This, as you may imagine, is not fun.  Believe it or not, I can tolerate the pain for the most part.  It’s the messing with my ability to pee that irks me.

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I don’t have time to go at whim, so it’s important that I maintain an ability to “hold it”.  Kidney stones impede that ability.  Most of the time, I am timing a potty break before a kitchen timer beeps, a school bell rings, or I have to be out the door to go somewhere.  When I sit, I expect the few seconds of inconvenience on my way to where I am destined to be.  Kidney stones have made it so that I’m not quite sure I’m finished when I think I’m finished.

Believe me, I know, with the possibilities of other medical conditions I could be afflicted with, this is minor among them.  And I am grateful this is what I have to put up with compared with others.

But allow an old broad a few minutes to moan.

National Kidney Foundation Kidney Walk Philadelphia 2008

So this is my dad.  My father was a diabetic – a bad diabetic.  He was the kind of diabetic who made root beer floats with real ice cream and diet soda.  He was the kind of diabetic that ate butter on sticky buns, then upped his insulin to help his body compensate.

At some point, when you are a bad diabetic, the disease starts to kick your ass.  It robs you of things a little at a time.  You get a sore that won’t heal; your eyes start to go; you begin to have heart problems; your circulation slows down; you could lose your legs, like my dad did; and most of all, your kidneys stop working.

My dad’s kidneys stopped working in the early 1990’s, and he ended up on peritoneal dialysis.  That was good for him, because it allowed him to continue to travel and be active.  And it was thanks in part to the money raised by the National Kidney Foundation that things like peritoneal dialysis come to be.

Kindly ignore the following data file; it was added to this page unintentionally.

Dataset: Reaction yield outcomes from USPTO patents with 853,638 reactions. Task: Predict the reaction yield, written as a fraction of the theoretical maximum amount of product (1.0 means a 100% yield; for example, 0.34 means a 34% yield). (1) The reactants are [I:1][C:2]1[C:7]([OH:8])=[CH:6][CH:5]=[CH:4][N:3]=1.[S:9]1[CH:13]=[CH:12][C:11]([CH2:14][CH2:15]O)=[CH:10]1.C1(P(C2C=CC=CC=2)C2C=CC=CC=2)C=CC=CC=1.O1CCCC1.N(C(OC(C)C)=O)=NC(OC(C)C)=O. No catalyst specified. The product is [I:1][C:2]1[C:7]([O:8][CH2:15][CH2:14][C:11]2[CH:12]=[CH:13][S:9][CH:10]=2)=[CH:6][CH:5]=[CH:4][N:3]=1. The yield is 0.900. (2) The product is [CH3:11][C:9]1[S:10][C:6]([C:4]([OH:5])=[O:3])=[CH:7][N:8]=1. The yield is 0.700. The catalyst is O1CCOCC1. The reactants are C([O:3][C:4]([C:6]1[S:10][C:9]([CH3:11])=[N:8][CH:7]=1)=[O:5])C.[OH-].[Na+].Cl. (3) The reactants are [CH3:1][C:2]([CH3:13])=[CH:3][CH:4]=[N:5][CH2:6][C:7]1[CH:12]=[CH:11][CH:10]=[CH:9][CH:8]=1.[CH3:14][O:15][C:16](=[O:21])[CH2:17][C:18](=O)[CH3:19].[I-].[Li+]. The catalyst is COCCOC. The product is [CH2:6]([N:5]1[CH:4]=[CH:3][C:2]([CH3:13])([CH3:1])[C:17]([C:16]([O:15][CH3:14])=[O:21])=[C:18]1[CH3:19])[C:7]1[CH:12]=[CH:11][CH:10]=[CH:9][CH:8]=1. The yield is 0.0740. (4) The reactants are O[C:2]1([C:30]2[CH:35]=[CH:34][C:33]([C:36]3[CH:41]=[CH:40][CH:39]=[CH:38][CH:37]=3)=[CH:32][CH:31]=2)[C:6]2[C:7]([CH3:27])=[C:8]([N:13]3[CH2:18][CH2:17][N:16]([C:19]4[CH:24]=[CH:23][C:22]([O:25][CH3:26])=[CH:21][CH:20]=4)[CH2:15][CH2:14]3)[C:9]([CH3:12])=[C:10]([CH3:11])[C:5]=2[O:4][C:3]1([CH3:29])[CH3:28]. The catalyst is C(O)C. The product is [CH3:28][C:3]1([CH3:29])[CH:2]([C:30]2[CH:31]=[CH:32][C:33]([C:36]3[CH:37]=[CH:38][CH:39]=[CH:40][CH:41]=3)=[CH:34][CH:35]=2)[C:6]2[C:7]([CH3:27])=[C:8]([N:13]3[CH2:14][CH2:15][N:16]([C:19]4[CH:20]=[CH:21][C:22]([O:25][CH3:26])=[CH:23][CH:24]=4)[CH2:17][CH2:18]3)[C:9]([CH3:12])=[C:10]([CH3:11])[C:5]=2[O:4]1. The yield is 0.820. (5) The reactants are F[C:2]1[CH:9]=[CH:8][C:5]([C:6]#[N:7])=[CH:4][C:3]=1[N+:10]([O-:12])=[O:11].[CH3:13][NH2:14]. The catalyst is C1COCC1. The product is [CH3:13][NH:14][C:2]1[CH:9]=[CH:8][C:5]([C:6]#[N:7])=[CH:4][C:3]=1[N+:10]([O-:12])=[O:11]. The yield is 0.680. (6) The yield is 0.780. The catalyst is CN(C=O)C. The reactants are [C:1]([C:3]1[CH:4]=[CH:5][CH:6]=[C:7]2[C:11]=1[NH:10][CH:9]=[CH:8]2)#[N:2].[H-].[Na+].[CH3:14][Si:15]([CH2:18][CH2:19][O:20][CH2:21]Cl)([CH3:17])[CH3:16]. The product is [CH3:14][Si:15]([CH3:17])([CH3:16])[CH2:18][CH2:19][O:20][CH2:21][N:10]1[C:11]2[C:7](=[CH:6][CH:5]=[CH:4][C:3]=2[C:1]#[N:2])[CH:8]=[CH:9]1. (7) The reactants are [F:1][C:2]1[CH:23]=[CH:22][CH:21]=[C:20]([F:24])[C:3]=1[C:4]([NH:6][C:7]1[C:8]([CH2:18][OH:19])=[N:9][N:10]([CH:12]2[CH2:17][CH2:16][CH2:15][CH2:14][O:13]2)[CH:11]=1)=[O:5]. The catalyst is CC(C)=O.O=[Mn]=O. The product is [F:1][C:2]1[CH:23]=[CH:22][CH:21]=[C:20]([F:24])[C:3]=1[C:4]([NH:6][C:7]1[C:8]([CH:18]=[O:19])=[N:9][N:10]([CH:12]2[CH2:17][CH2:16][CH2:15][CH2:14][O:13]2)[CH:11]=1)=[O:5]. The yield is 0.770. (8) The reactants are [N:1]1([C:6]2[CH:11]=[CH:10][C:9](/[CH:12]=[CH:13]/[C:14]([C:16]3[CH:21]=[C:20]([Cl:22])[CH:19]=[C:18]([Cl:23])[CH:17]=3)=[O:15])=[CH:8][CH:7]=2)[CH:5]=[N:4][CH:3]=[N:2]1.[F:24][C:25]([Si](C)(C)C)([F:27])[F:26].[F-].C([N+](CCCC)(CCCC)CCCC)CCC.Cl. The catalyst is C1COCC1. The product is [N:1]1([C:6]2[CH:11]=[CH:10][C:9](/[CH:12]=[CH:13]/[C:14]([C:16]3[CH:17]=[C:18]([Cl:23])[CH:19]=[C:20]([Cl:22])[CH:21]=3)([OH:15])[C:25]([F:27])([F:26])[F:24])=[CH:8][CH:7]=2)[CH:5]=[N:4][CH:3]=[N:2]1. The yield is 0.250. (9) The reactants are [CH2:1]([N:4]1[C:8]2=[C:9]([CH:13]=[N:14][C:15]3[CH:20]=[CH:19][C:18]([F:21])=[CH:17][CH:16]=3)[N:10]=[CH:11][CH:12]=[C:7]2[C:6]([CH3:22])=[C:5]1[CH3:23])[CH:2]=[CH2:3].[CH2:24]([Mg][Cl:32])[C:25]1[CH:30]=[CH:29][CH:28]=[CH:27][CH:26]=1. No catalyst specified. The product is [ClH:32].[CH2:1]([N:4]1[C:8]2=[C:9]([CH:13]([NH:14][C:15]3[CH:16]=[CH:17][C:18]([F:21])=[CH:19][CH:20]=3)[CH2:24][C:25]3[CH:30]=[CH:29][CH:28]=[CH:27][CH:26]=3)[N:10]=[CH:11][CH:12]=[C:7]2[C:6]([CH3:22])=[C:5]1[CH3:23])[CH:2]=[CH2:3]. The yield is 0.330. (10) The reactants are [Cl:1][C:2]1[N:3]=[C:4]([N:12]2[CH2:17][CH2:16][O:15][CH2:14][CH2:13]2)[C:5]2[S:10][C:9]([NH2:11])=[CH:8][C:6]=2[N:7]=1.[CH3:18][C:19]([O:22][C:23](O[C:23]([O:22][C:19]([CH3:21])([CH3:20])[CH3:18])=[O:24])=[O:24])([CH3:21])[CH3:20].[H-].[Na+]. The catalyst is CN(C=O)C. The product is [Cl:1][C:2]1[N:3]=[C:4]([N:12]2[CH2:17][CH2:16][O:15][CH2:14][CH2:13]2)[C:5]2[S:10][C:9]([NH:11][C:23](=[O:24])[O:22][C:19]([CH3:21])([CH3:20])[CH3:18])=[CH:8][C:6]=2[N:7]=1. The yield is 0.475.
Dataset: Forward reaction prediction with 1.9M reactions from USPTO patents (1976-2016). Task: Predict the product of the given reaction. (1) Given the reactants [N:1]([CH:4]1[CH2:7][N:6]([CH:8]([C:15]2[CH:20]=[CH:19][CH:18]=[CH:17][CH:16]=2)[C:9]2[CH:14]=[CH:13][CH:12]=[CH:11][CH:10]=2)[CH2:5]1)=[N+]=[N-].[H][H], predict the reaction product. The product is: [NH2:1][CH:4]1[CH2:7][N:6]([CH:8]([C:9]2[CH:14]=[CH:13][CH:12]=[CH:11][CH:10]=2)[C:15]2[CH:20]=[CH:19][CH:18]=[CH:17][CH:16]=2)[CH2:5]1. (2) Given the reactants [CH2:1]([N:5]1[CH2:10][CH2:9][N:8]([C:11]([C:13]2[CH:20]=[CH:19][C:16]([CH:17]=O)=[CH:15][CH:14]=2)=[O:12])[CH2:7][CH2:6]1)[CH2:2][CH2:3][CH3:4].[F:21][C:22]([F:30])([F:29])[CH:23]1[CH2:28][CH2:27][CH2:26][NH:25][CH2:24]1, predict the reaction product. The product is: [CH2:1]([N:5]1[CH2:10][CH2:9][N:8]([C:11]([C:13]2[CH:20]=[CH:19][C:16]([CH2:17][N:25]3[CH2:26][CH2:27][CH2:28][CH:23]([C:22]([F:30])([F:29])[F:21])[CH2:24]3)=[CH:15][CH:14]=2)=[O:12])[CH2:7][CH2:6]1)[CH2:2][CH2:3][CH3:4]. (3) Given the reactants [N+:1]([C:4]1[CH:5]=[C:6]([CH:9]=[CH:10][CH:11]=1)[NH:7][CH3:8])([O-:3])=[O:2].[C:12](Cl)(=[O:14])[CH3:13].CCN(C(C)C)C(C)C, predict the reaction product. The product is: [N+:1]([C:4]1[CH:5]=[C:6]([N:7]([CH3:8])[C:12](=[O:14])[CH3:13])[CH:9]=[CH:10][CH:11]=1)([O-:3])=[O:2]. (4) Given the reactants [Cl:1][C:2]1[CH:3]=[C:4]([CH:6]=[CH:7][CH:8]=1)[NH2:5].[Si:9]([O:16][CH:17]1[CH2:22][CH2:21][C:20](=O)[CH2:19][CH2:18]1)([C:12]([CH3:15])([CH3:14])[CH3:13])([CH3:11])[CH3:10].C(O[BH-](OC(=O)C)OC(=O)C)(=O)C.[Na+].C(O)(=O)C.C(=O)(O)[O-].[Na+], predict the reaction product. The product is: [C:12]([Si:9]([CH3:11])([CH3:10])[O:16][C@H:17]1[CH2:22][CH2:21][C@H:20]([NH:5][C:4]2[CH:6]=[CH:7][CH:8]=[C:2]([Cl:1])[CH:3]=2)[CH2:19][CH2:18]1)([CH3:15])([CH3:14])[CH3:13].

Eventually, my dad received a kidney from the wonderful family of a man who lost his life.  A portion of all of the money raised by the National Kidney Foundation goes towards organ donor awareness.  Imagine my surprise when I did manage to pull a team together!  And I got an even bigger surprise when that team generated more than $1100 raised to benefit the National Kidney Foundation!

Thank you, to my friends, my family, my team – who walked in memory of my dad – for helping raise this money!  I know my dad would have been so proud – and he would have enjoyed the walk around the zoo with his grandchildren and nieces!  It was a terrific experience, and I’m hoping we can do just as much to help again next year.

It was my goal when I decided to walk for the National Kidney Foundation to raise money that might help another family recognize the benefit of organ donation and the various treatments for kidney disease.  I wanted other families to know that kidney disease does not have to mean life is over and you curl up in a ball and wait for the rest of your body to shut down.  I wanted people to be aware that help is out there if you are battling kidney disease.

I set my fund raising goal at $200.  I thought I would be lucky to get that, even if I did get a team together.